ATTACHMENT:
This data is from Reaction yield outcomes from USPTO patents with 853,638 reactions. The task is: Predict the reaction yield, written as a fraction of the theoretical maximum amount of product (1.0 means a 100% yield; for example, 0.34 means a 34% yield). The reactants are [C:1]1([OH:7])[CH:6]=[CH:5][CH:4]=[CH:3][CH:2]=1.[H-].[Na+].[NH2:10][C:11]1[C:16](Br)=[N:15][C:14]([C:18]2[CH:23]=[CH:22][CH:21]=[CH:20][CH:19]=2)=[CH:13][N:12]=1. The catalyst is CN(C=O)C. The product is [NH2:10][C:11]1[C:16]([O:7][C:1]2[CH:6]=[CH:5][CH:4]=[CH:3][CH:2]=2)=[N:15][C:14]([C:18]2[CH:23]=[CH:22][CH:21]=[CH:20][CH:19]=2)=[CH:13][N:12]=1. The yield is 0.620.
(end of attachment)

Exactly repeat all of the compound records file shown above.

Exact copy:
This data is from Reaction yield outcomes from USPTO patents with 853,638 reactions. The task is: Predict the reaction yield, written as a fraction of the theoretical maximum amount of product (1.0 means a 100% yield; for example, 0.34 means a 34% yield). The reactants are [C:1]1([OH:7])[CH:6]=[CH:5][CH:4]=[CH:3][CH:2]=1.[H-].[Na+].[NH2:10][C:11]1[C:16](Br)=[N:15][C:14]([C:18]2[CH:23]=[CH:22][CH:21]=[CH:20][CH:19]=2)=[CH:13][N:12]=1. The catalyst is CN(C=O)C. The product is [NH2:10][C:11]1[C:16]([O:7][C:1]2[CH:6]=[CH:5][CH:4]=[CH:3][CH:2]=2)=[N:15][C:14]([C:18]2[CH:23]=[CH:22][CH:21]=[CH:20][CH:19]=2)=[CH:13][N:12]=1. The yield is 0.620.